Expectant mothers may have a new option for early detection of preterm delivery
Research at the UT Health San Antonio School of Nursing is advancing the science of biomarkers detected in saliva and finding new ways to detect the risk of preterm birth. Findings from this research, led by Elizabeth Brownell, PhD, MA, BA, perinatal epidemiologist and associate professor, could minimize adverse maternal and infant outcomes and improve caregiving and societal outcomes to premature newborns and their families.
In the U.S., approximately 10% of all infants are born premature (less than 37 weeks of gestation), and the rate of preterm births increased from 2015-2019. Among preterm births, one-third are medically indicated, while the remaining two-thirds are spontaneous. Spontaneous preterm deliveries leave expectant women, their families and their providers without advanced warning to take appropriate precautions and for prenatal/perinatal planning.
Currently, the method for preterm delivery detection is sonographic assessment of the cervical length that can be measured during the second trimester. But with the majority of preterm deliveries being spontaneous, providers and patients are not able to plan accordingly, implement interventions or customize care in advance of the delivery.
While there are many known risk factors for preterm delivery, biomarkers identifying increased risk for preterm birth prior to or early in gestation might allow interventions to delay or prevent preterm delivery. Research is advancing toward applying a non-invasive diagnostic test using saliva samples. The purpose of Dr. Brownell’s study was to determine whether maternal H-antigen is a potential biomarker for preterm delivery. The study found that if the saliva sample did not contain the H-antigen, then the woman’s likelihood of preterm delivery was 350% higher relative to women who did secrete the H-antigen. Moreover, maternal production versus non-production of H-antigen (secretor status) is independent of pregnancy and can be measured at any time.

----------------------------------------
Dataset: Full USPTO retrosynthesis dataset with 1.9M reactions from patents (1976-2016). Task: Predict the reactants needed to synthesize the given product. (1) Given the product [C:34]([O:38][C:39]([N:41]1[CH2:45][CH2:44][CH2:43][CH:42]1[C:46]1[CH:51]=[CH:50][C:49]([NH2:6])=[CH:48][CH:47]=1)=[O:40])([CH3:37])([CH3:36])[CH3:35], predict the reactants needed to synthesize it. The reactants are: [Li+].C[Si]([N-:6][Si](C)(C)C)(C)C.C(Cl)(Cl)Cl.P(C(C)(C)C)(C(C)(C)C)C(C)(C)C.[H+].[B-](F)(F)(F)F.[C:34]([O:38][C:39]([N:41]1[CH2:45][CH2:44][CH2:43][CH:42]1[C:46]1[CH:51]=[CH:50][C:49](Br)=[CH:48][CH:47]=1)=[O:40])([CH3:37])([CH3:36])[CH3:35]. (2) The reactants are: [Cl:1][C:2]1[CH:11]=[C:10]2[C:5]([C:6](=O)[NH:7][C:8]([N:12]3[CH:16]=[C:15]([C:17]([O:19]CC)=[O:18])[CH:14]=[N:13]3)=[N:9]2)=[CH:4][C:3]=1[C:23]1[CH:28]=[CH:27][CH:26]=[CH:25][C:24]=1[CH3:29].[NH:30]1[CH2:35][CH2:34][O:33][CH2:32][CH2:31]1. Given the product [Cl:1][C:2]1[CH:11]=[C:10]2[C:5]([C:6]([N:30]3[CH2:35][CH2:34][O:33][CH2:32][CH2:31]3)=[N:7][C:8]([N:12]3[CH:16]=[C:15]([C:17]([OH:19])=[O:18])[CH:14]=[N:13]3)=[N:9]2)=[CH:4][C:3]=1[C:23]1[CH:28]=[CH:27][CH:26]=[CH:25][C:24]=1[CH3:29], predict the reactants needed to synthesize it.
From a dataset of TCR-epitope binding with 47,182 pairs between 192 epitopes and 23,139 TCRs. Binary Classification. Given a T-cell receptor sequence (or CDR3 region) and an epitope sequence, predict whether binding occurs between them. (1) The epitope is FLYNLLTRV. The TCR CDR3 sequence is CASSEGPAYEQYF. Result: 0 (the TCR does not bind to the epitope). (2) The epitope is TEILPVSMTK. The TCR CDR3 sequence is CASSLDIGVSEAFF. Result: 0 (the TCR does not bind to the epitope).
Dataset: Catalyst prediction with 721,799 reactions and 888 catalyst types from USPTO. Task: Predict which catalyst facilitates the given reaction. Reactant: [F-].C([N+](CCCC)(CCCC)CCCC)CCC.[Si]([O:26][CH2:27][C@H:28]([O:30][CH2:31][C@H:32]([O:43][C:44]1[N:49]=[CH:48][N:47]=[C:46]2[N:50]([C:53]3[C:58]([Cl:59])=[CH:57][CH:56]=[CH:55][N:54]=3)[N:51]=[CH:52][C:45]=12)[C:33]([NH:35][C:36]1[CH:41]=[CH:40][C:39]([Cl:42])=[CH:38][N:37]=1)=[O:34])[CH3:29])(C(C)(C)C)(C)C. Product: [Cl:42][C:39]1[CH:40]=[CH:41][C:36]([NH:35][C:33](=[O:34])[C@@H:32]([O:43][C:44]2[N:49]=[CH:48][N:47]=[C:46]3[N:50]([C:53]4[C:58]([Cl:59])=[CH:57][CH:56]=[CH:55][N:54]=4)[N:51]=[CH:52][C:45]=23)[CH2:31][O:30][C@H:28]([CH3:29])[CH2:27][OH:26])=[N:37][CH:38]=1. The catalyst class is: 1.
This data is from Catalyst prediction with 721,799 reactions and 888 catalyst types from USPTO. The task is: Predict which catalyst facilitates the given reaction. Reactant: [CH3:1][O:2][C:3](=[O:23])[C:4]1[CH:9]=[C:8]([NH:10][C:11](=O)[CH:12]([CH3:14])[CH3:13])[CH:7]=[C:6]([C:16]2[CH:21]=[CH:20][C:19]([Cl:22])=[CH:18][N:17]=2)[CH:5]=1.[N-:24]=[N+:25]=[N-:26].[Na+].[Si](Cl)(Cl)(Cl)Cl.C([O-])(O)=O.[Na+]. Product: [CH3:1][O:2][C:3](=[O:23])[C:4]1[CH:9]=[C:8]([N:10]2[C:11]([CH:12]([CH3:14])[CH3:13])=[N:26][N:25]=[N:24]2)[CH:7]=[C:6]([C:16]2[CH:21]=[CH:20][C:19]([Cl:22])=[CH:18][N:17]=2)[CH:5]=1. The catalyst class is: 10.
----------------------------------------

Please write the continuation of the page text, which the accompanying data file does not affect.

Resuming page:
Dr. Brownell recommends conducting more studies among mothers who do and do not secrete the H-antigen to assess its relationship to other clinical risk factors of preterm birth such as: preeclampsia, preterm labor, premature rupture of membranes and infection during pregnancy.
“Further funded research we are pursuing will include maternal/infant clinical, environmental and genetic interactions as a predictor of preterm birth,” Dr. Brownell said. “This research is a major step in the right direction to provide early detection to expectant mothers and their providers to improve the health outcomes related to premature births. Earlier detection would also provide mothers and families the time to review and select options, such as the use of donor milk, to help their premature newborn thrive.”
The salivary science behind this diagnostic is also able to predict the risk of preterm births before a woman becomes pregnant, expanding the potential family planning benefits from early detection to preconception.
Dr. Brownell’s study was published in the Journal of Perinatology.
To read the full study visit Journal of Perinatology, “Maternal H-antigen secretor status is an early biomarker for potential preterm delivery”; Jennifer Caldwell; Adam Matson; Maua Mosha; James I. Hagadorn; James Moore; Elizabeth Brownell.